Entry Level Buyers Drive Solid New Home Sales Purchases of newly built single-family homes in the U.S. rose 6.2% in October
Purchases of newly built single-family homes, a small portion of all U.S. home sales, increased 6.2% to a seasonally adjusted annual rate of 685,000 in October from the previous month, the Commerce Department said Monday.
The advance supports a longer-term positive trend in the market. In all, new home sales were up 8.9% in the first 10 months of the year from the same period last year and have jumped 18.7% in the past 12 months. (…)
Sales of homes in the $200,000 to $300,000 range increased more than 35% in October from a year earlier. (…) The number of homes that have been sold but haven’t yet started construction jumped by 30% in October from a year earlier. That suggests housing starts should rise strongly in the coming months. (…)
Led by the South (charts from Haver Analytics)
The daily Shot has the best graphical analysis:
- While the median price of a new house has leveled off, the average price just hit a new high.
Bespoke Investment offers a longer term perspective:
- This divergence typically indicates an increase in luxury home sales. High-end houses usually raise the average price without impacting the median. Here are the new home transactions valued $750k and higher.
The more modestly-priced new home sales continue to climb, albeit slowly.
But here’s the rub for the bullish scenario (David Rosenberg)
OECD Sees Global Economic Growth Reaching Seven-Year High The global economy is on course for its best year since 2010 as both the U.S. and the eurozone grow more rapidly than had been expected, the Organization for Economic Cooperation and Development said.
(…) The OECD raised its growth forecasts for the U.S. and the eurozone this year and next. It now sees the former growing 2.2% this year and the latter 2.4%. If the OECD is right, it would be second straight year in which the eurozone has outpaced the U.S. But 2018 is expected to see the return of a more traditional relationship, with the U.S. growing 2.5% and the eurozone 2.1%. However, the research body’s economists expect U.S. growth to slow in 2019, while remaining faster than that of the eurozone.
The OECD left its growth forecasts for China unchanged from September, and cut its forecasts for Canada. Overall, it now expects the global economy to expand 3.6% this year, up from 3.5% forecast in September, while the 2018 growth projection was unchanged at 3.7%. (…)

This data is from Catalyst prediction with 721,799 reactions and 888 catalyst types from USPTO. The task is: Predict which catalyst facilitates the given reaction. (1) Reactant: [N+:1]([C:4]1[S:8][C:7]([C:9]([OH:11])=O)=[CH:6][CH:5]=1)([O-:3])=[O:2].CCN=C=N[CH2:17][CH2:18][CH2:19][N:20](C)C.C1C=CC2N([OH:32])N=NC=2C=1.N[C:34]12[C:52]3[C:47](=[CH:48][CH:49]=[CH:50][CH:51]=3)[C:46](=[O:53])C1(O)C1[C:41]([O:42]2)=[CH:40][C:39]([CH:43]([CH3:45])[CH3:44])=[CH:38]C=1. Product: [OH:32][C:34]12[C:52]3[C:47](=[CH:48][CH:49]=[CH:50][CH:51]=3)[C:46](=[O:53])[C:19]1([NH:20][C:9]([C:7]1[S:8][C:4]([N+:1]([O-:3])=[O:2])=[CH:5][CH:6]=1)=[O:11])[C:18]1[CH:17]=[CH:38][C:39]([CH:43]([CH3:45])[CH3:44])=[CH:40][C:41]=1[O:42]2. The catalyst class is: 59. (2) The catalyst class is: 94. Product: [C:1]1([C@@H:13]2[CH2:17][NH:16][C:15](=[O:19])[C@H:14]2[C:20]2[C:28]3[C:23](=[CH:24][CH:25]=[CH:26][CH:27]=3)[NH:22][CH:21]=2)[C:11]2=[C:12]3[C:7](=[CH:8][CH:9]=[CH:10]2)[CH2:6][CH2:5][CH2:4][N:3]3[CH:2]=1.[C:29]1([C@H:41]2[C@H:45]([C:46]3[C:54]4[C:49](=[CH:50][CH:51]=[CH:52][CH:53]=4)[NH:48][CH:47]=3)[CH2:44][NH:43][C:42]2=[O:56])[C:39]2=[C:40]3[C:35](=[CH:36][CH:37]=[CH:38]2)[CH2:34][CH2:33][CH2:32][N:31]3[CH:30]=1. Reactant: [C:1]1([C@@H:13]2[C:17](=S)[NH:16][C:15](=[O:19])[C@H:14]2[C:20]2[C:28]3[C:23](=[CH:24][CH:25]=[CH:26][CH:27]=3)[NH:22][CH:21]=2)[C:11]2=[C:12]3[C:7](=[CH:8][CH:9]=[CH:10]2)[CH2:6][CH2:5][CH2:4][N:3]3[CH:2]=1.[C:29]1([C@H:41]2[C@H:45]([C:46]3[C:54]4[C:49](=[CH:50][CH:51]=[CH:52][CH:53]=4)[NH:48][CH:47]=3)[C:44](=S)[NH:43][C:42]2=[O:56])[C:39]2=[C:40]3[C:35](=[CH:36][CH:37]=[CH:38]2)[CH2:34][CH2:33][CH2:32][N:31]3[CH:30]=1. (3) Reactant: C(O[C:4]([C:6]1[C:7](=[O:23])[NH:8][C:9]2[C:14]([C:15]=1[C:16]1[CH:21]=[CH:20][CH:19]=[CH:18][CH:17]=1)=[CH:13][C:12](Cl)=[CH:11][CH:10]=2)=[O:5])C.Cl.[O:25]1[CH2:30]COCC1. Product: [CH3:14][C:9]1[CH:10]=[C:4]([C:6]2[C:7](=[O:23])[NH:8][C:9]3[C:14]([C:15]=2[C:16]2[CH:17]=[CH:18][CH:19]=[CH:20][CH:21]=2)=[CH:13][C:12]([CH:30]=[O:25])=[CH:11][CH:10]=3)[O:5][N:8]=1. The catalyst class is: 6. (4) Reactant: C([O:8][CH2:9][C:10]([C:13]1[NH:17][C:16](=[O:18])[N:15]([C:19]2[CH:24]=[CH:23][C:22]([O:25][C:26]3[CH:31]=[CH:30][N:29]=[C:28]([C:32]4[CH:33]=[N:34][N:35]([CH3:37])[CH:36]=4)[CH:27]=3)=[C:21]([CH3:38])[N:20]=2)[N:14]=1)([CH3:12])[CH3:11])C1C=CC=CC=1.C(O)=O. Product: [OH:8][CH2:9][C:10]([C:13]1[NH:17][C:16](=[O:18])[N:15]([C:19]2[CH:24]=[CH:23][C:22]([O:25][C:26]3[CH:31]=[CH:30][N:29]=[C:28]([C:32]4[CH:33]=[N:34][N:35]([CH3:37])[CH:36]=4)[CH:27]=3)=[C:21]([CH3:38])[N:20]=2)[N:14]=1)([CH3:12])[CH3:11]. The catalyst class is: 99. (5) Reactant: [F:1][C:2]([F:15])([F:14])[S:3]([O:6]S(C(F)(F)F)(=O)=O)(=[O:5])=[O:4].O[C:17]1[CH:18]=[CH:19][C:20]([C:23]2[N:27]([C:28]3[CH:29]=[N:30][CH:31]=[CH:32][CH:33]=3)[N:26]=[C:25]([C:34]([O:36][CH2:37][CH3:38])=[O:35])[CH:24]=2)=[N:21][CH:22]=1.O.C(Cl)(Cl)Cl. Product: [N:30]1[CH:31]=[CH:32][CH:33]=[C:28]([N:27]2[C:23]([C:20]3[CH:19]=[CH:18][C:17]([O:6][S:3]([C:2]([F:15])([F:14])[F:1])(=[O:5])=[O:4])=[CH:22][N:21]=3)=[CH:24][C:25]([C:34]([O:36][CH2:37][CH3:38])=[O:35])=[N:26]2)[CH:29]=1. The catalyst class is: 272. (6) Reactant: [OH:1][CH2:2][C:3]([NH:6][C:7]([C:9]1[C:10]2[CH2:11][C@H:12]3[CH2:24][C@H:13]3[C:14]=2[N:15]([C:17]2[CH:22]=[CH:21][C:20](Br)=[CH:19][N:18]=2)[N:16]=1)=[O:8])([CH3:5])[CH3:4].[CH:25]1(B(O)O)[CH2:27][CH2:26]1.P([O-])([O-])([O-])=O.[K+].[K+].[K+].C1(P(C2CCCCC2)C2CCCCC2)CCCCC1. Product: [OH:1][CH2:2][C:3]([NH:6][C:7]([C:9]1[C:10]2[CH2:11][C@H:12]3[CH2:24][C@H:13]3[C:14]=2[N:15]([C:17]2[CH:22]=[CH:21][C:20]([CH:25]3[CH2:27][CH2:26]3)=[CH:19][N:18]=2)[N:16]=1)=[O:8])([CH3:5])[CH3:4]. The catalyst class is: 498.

(…) In the last of four reports on the global outlook for this year, the research body repeated its warning of a disconnect between the behavior of rapidly rising asset prices and more modest economic progress, and added a new note of concern over high levels of debt.
“If we look at the corporate debt buildup, it looks pretty scary,” said Ms. Mann. “If we look at global house prices, they look pretty scary.” (…)
Ms. Mann added that while the measures of indebtedness that were “flashing red” ahead of the global financial crisis aren’t at their 2007 levels, they are “pretty close.” (…)
Oil Prices Chase $60 After a Year of Surging Demand The price of oil in the U.S. has climbed to levels not seen since 2015, as unexpectedly strong global growth has helped soak up a supply glut that plagued the market for years.
With bitcoin approaching the $10,000 mark and Coinbase, the bitcoin exchange, boasting more accounts than brokerage Charles Schwab, some preemptive consolation and advice are in order for people who stand to lose lots of money in a crash. First the consolation: Even if that money goes up in smoke, the investment will have helped make the world a better place. And the advice: There’s a way to profit from that too, by making side bets on other applications of the technology that powers bitcoin.
That’s also the case with other unprofitable projects that are losing the investors a lot of money and may lose more in the future: Tesla, Snap, Uber. Investments in them may never pay off — or may only pay off for those who cash out at the right moment, like lucky investors in a Ponzi scheme. But they pay for humanity’s important advances, and for progress in entire markets. (…)
The bear case for crypto, part II: The Great Bank Run.
More on bitcoin: It just got real.
Here’s why stock-market bull Laszlo Birinyi just raised his S&P 500 target again Legendary investor sees benchmark at 2,680 to 2,700 by end of first quarter 2018
Legendary. What’s a legend?
Anyway, the WSJ’s Market Watch column gives us the killer argument: “Birinyi has been consistently bullish since calling the start of the more-than-eight-year bull market.”
…Failing to disclose that Birinyi seems to only know bull speak:
This is via ZeroHedge:
- January 26, 2008: Birinyi’s Forbes column:
The bearish arguments for 2008 aren’t any more valid. Many bears expect a recession, which they assume is poison for market performance. Not quite. In the 11 recessions since World War II the market has averaged a 3% gain, despite the inclusion in that data set of the 23% decline in 1974. During 6 of those downturns the S&P went up. If 2008 is a recession year, it is not automatically fated to be bad for stocks.